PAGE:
So if you want an EO, call your Congress critters and find out who's the holdup. If you can't change their mind, you can at least get them on the record as to why they oppose an EO for federal contractors. Is ENDA broadly popular among the American populace? Is the limited EO? Great! Tell them that. Have your facts and your polls in line and cite them in your letters and your calls.

Or alternately, you could be working to implement the plan of ENDA's sponsors as described by Carney:

We’re deeply committed to working hand-in-hand with partners in the LGBT community on a number of fronts to build the case for employment non-discrimination policies including by complementing the existing body of compelling research with government-backed data and analysis, building a coalition of key stakeholders and decision-makers, directly engaging with and educating all sectors of the business community -- from major corporations to contractors to small business -- and raising public awareness about the human and financial costs of discrimination in the work force.


Tell your stories of discrimination in the work force. Tell the ones you've experienced and the ones you've observed. Talk about the human and financial costs to everyone who will listen -- most especially in letters or phone calls to your Congress critters. But do it here as well, in this thread, in other threads, on Facebook, in family meetings, wherever you can find an audience willing to listen, and maybe a few not that willing as well!

Get into a local gay rights group and find out what you can do to advance the legislation. If you can help complement the existing body of compelling research, do that! Talk to business leaders about who they hire and who they fire.

Every minute spent resenting President Obama for not signing a band-aid EO is a minute wasted. Do you want to end all the discrimination for good? Or do you want to hate on Obama, the only 2012 major party candidate who would sign ENDA the minute it hits his desk? Which is going to get us down the road to ENDA faster?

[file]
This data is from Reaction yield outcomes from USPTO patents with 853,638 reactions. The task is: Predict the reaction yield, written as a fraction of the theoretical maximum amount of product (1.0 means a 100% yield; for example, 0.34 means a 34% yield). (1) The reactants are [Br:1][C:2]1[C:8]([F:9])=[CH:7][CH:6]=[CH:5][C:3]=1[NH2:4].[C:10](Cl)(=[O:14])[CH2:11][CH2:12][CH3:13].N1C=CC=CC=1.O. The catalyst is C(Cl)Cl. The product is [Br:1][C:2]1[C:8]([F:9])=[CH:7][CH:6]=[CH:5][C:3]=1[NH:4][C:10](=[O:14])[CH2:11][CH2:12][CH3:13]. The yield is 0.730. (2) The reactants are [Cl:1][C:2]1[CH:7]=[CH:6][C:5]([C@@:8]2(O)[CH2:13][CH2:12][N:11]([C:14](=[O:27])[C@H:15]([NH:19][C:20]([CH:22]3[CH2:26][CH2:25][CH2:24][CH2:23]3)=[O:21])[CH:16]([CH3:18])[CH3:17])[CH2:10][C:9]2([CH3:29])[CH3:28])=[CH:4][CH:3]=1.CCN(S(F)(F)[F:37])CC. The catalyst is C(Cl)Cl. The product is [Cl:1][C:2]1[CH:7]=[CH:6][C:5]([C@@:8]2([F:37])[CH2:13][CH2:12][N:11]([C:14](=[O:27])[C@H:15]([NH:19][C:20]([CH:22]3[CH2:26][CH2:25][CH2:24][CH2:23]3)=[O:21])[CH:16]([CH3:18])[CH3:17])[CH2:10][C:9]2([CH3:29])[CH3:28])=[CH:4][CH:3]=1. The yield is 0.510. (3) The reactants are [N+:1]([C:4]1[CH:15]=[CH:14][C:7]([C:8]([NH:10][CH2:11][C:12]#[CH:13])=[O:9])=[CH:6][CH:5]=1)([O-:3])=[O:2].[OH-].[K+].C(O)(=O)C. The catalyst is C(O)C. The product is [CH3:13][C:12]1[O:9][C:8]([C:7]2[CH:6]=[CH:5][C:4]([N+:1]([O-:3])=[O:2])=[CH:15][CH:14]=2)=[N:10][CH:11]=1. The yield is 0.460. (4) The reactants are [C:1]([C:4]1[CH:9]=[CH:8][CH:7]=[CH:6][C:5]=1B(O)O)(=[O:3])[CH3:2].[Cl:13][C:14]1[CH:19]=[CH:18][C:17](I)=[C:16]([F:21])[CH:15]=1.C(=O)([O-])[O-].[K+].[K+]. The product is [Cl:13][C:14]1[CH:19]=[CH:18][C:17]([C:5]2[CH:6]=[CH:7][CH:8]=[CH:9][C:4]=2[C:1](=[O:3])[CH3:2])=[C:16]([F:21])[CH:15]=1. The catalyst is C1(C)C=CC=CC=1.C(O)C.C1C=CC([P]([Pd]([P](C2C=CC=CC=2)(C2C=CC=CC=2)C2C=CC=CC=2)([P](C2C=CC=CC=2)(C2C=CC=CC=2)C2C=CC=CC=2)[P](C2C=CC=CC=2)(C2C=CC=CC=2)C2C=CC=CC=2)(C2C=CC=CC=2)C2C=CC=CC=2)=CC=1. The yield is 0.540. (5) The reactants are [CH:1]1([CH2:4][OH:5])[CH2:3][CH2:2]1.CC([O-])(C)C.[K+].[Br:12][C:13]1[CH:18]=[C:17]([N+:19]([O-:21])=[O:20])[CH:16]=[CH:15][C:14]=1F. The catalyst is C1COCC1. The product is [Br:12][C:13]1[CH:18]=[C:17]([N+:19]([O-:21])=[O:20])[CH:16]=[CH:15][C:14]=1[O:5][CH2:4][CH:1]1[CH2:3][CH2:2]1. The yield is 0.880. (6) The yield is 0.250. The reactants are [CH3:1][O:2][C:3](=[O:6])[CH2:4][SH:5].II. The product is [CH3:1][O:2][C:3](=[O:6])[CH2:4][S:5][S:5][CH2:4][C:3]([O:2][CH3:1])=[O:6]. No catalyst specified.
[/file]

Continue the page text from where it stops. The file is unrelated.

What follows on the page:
On the Scottish Review Board's referral of Megrahi's appeal (Pan Am 103)

I had an interesting conversation on Pan Am 103 and Libya's culpability with a few good DU members out in General Discussion. Lots of supposed evidence was bandied about, all with its damning MSM source, all convicting the CIA of framing Libya of the Lockerbie bombing. There was a retired police sergeant who swore a timer fragment was planted. There was another witness, Eric Bollier, an official of the company who built the timer, who had lots of claims, indeed, one that the CIA had offered him money to lie, and another that the timer fragment couldn't be the ones that he brought to Libya as a sample, etc.

Well, after reading "the Scottish review board" a few too many times used as permission to speculate hither and yon on the topic, I decided to look for the actual reasons Megrahi was given an appeal. And I found the Scottish review board's summary of those reasons, a nice PDF file:

http://www.sccrc.org.uk/ViewFile.aspx?id=293